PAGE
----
Following the Fed’s two-day monetary policy meeting this week, Chairwoman Janet Yellen said the central bank is going to stay accommodative for a long time after it ended its monthly bond-buying program this year, reassuring markets a rate hike is not likely any time soon, said Vincent Reinhart, chief US economist at Morgan Stanley.
Asked if Morgan Stanley agrees with Fed vice-chair Stanley Fischer, New York Fed chief William Dudley etc that the US central bank should push ahead with current policies and not change course, Vince said the Fed is going to keep rates low for a very long time. It’s conventional macro wisdom. There’s still resource slack in the economy; inflation is picking up, but it’s still below the Fed’s target of 2 percent. So, policymakers have still got some room to run, he noted.
Noted economists like Milton Friedman, Ben Bernanke and Richard Timberlake have all said central banks are always behind the curve. Asked if Janet Yellen fell short of expectations this week, Vince said policy rate in every country is asymmetric. It goes up a lot more slowly than it goes down because policy tightening is done in a planned fashion.
Policy makers like to start a little late and go slow because they want to ensure growth has gathered momentum and is sustainable. They don’t worry about an early rise in wages and costs because that’s good news. Higher wages create more disposable income, making the consumption gain more widespread.
Also, inflation isn’t such a bad thing, particularly if it remains below target. Fed officials are increasingly trying to tell the markets that the 2 percent inflation target is a goal, not a ceiling, which means it can either overshoot or undershoot the target, he observed.
The latest CPI reading came in at 2.1 percent earlier this week. Asked if that indicated things are working fine and rates need to be reconsidered, Vince said Janet Yellen characterized the latest inflation data as noise. Three months change above goal is worrisome, but Fed officials in their April meeting pointed out there were temporary factors (that were) tending to drag inflation down, but they were beginning to fade. If the Fed’s forecasts were beginning to come true, that shouldn’t be a reason to change the forecast, he argued.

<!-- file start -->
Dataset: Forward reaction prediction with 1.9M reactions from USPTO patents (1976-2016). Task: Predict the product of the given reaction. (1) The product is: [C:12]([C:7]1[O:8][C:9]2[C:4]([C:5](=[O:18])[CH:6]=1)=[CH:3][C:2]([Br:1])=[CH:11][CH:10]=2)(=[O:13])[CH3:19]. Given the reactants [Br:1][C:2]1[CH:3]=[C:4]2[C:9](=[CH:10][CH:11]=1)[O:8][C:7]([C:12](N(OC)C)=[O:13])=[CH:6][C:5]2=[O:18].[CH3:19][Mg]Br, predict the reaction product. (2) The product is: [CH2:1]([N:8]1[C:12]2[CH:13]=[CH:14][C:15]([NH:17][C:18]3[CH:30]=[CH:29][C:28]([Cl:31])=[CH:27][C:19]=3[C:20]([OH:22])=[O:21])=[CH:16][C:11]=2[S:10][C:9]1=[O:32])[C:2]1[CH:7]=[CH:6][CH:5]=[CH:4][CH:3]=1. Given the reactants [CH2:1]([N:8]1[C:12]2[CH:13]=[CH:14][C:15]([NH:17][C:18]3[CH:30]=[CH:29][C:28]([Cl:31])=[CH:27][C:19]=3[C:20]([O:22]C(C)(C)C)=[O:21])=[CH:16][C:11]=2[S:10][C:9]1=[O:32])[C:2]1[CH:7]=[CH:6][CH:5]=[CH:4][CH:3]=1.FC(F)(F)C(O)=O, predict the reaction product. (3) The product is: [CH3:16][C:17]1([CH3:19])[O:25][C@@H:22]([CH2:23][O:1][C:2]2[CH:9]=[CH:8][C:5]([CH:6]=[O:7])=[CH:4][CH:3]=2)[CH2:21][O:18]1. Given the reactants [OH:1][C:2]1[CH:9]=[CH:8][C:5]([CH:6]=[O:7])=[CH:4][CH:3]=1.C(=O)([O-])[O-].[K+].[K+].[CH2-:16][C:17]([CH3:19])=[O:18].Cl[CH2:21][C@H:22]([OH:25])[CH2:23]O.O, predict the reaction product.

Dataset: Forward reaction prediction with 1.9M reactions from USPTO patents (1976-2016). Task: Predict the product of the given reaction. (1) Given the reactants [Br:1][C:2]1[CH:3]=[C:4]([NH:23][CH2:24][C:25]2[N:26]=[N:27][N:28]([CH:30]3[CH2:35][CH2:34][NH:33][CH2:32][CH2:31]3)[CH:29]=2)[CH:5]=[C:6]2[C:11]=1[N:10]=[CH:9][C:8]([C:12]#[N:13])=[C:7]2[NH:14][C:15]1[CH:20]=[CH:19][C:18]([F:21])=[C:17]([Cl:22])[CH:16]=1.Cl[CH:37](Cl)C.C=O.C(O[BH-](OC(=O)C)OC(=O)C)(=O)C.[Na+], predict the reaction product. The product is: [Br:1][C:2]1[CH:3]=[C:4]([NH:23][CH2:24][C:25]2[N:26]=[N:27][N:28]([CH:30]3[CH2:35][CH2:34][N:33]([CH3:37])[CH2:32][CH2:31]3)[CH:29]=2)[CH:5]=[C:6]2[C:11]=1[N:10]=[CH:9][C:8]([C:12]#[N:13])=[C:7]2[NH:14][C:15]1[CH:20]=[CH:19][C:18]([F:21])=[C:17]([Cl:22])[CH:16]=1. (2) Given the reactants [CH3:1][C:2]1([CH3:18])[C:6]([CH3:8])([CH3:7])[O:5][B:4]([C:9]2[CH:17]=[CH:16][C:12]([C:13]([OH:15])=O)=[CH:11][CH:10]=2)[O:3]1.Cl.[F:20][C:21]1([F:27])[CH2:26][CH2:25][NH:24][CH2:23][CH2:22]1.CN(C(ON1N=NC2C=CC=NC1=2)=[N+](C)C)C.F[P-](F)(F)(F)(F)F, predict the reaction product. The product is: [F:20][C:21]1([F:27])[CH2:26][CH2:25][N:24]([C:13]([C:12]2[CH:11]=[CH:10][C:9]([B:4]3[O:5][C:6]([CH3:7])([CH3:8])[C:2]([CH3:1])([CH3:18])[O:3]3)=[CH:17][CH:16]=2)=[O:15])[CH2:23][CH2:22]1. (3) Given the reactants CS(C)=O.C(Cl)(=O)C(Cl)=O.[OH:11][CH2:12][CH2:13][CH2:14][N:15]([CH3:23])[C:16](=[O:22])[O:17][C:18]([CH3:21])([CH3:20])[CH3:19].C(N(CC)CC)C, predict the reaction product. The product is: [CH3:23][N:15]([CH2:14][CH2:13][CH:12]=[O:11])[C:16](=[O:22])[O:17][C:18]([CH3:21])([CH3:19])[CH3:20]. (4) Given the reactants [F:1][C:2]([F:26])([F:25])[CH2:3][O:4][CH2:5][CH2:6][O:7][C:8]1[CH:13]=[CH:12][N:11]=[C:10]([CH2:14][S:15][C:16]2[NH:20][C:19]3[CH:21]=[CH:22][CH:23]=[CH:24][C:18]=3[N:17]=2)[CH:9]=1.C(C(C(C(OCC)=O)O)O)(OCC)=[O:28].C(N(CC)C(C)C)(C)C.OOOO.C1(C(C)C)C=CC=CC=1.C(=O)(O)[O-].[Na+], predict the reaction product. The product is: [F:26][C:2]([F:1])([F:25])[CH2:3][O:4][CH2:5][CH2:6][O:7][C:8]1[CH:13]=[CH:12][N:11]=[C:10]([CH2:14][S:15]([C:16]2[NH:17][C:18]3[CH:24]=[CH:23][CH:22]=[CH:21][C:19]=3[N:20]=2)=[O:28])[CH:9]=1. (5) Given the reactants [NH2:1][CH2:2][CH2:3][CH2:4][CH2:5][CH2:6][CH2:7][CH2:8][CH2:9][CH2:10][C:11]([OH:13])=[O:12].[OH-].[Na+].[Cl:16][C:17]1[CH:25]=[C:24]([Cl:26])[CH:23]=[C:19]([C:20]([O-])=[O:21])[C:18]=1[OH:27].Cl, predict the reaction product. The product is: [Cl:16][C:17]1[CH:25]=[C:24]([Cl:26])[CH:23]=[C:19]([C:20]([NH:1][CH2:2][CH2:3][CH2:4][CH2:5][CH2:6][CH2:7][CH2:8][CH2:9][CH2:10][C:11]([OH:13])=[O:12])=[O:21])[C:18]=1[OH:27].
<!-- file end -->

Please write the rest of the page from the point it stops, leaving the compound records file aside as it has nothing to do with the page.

Asked if investors should worry about inflated asset prices and bubbles forming in certain sectors, Vince said there are pockets of froth, because that’s how the monetary transmission policy works. If aggregate demand is weak, central banks keep rates low and encourage risk taking to support asset prices, he explained.
Asked if the Fed should immediately raise interest rates just to signal return to normality, as suggested by some economists, Vince said a lot of investors who were encouraged by the Fed to take risks will liquidate their positions, which will create a lot of distress in the markets. Just the talk of curbing asset purchases last May were enough to blow-out spreads wide and volatility higher, he concluded.
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